Have you, like Grace, ever done something small but kind for someone who was not so kind to you? Did it change your relationship in a positive way? Who in your life right now would benefit from a small kindness? What kind thing could you do for them? Of course, you can (and should!) pray for them, but what else? Write them a note? Secretly do a chore for them? Bake them cookies? If you need ideas of kind things to do for someone else, check out the ideas at the end of this blog ( or this one (


“…Some people might want to know why the monastery is called the Monastery of Saint Gerasim and the Lion. Saint Gerasim was an abbot at a monastery in the Holy Land a long time ago… He helped a lion with a hurt paw, and the lion became his friend and lived at the monastery. The nuns chose this saint because they helped the animals who lived at the farm that used to be here, and the farm turned into a monastery, just like Saint Gerasim’s lion sort of turned into a monk.” (part of Macrina’s story, from “The Barn and the Book,” by Melinda Johnson, p. 153)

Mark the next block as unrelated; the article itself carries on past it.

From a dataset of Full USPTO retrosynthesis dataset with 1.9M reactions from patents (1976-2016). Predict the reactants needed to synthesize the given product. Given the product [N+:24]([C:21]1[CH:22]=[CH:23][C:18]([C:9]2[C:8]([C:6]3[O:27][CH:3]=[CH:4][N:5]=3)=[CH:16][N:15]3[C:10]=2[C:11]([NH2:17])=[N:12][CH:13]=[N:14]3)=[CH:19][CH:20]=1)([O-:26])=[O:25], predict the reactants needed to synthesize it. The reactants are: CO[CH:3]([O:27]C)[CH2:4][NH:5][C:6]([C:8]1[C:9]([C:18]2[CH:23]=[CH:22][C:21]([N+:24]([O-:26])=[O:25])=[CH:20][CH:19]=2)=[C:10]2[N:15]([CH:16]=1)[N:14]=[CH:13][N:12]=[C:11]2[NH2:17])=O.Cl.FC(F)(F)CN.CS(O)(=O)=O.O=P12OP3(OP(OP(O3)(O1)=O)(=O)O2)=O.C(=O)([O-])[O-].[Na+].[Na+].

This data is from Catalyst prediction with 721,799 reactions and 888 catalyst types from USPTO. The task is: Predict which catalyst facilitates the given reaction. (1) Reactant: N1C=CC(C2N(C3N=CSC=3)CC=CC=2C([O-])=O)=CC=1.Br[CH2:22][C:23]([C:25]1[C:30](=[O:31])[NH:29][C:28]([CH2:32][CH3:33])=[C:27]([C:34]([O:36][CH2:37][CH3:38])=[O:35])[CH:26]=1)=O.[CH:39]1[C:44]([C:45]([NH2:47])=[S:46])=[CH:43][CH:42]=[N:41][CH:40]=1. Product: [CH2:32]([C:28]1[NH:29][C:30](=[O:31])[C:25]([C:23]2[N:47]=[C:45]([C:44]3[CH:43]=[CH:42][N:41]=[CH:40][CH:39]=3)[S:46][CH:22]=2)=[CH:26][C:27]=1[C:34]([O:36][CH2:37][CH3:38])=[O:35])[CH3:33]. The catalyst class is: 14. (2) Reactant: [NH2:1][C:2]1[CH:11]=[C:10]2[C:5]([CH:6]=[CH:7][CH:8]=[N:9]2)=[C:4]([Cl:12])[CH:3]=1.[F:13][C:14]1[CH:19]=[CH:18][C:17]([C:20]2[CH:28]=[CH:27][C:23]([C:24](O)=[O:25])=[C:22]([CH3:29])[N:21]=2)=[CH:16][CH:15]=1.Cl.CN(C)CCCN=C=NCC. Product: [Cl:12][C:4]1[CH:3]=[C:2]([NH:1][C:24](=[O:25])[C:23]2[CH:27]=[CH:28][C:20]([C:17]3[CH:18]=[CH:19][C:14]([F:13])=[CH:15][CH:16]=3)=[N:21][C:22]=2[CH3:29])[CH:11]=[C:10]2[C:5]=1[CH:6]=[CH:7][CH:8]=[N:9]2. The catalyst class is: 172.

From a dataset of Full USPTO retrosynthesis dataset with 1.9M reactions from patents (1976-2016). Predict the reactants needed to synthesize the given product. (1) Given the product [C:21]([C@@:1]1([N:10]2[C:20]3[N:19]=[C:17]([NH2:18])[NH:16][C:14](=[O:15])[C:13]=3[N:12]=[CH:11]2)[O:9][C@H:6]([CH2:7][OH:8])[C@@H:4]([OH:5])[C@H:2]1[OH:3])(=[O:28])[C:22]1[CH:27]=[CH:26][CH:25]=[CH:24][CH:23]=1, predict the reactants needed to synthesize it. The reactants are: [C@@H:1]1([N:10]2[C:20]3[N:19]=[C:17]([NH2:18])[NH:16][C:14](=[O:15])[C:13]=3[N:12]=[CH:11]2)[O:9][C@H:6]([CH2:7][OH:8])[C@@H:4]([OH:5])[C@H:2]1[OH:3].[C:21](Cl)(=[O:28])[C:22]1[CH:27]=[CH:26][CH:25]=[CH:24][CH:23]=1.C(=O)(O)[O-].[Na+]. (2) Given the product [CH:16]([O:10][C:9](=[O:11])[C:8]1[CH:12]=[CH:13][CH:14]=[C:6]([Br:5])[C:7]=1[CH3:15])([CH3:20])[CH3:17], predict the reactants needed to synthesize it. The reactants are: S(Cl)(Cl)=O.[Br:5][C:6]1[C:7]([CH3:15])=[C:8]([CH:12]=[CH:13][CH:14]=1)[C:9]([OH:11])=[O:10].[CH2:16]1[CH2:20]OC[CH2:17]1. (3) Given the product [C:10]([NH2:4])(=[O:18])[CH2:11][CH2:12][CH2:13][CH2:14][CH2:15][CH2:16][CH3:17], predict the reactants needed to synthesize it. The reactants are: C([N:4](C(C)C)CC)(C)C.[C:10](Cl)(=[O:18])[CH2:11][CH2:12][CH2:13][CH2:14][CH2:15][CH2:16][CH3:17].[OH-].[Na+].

To learn more about St. Gerasim (also called St. Gerasimos), check out this blog post: